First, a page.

In Ecuador, I made crafts from paja toquilla (an Ecuadorian kind of straw) as a living. I did dolls, hats. I am from the country, I had chickens. I like New York, that’s why I haven’t left. Since I arrived, I have worked at everything: in factories, cleaning houses…
I rented space in my house because I could not afford the mortgage by myself. I rented a room to a man who said he had fallen in love with me. At first I did not believe him. I thought he just wanted to sleep with me. But as the time passed, he was always waiting for me, helping me clean. He seemed to love my children so much. We got married in 2007. And then I began to really know him.
He told me horrible things I had never heard and never want to hear: That a woman has to give pleasure to men. He threw things at me. Once he grabbed (my neck) and said, “You’re useless.” He would tell me that I had never learned anything because I’m just a peasant. He always threatened to report us to the police, when I threatened to get a divorce. He said he was going to get me deported.
I did not know that I could get help. I was always working. I was desperate. I was very afraid that something would happen to my children.
He told me he was going to help with rent, but then he stopped. He wanted to live for free. I didn’t pay a few months of mortgage and I lost the house. The house was registered in my brother’s name because I am undocumented.
My children and my brother were upset with me. They resented me. I was alone.
I always try to forget… I go out somewhere, I talk to someone to distract me. But if I stay home, I spend my time crying. Now I’m living with my brother, but I’m paying him rent. It’s not like I would like it to be. Before, I had a sewing machine, and I was able to do work in the house. Now I have no space.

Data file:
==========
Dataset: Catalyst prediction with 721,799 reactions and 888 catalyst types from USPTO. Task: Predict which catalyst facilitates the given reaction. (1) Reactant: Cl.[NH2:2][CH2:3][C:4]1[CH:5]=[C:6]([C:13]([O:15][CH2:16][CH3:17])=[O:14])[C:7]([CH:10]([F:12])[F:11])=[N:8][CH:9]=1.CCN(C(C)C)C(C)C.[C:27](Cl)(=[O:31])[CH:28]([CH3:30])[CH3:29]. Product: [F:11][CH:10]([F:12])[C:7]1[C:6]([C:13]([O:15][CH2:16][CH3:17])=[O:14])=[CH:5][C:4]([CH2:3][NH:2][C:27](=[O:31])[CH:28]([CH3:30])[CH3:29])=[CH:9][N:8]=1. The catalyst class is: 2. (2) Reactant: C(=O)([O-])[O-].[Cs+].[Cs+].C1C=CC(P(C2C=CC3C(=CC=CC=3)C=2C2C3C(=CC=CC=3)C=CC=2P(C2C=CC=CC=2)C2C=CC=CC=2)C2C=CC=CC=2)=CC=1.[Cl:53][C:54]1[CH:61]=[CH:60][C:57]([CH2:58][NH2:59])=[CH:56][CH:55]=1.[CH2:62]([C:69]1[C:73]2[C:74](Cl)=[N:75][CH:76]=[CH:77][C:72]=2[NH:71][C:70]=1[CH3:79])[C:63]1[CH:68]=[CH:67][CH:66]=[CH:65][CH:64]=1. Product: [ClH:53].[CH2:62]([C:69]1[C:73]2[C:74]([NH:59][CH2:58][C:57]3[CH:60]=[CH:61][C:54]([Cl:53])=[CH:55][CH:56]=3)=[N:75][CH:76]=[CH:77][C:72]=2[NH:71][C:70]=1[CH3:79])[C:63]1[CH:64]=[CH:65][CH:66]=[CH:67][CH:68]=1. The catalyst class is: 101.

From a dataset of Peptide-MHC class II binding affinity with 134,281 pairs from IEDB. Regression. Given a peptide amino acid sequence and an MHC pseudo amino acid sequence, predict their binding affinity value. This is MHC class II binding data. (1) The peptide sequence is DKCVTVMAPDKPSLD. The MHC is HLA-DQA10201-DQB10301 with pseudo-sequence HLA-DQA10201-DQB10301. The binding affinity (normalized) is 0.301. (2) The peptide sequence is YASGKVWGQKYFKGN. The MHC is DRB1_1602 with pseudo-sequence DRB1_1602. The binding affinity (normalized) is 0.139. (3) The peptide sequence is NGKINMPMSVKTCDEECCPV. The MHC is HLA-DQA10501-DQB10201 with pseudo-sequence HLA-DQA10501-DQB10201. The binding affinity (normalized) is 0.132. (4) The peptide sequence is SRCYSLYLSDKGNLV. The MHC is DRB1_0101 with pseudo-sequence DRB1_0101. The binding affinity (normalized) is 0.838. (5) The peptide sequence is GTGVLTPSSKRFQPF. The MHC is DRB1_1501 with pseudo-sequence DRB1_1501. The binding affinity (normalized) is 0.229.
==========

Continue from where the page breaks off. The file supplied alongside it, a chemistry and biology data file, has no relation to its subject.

Claudia: “I can do things”
Claudia, 34, immigrated to New York from Guerrero, Mexico, in 1998. Now the mother of four lives in the South Bronx and is determined to get an education.
I was 17 when I married him. I had problems almost since I met him, but I never wanted to tell anyone what was going on. One day, three years ago, we had an argument. That day, he hit me so hard I had to go to the hospital. He hit me hard and dragged me. Then he hit me on the forehead, until I started bleeding. My girl, the oldest, was 12. She called the police because she was scared.
Then he left home for a long time. I did not hear from him for years. He returned and attacked me again last year. He attacked me on the street. He grabbed my hair and started to drag me down the street.
I thought he was going to kill me there. But he released me and the police grabbed him. At the precinct, he said he was going to kill my parents. I made a report.
I started thinking about my parents and thought, “Oh, and if he kills my parents, what will I do? It will be my fault.” I told the police I did not want to press charges against him, because I was afraid for my parents. We come from a culture that speaks Mixtec [one of the main indigenous languages existing in Mexico], and do not understand things well.
The authorities later deported him. When I got my U visa (a type of visa for which undocumented crime victims are eligible), I felt good. But suddenly, I also felt bad because I often think, “What if he does something (to my family) someday?” And I don’t know, it must be because I lived with so many years of violence and I know it is stupid to say this, but it feels like something is missing. But it is not good.
My goal is to overcome, to keep on studying. I lived with great fear. I study English in the Bronx, in the church. I finished school in Mexico, but I want to get a high school diploma. I would like to defend people.
After everything that happened to me, I thought I was not going to make it. But I realized that when I put effort into things, I do well. I take care of my children and they are doing well. I am a home attendant, and in the summer I sell fruit on the street. I would say that nothing can stop me. I got my driver’s license, I bought my car… I can do things in life.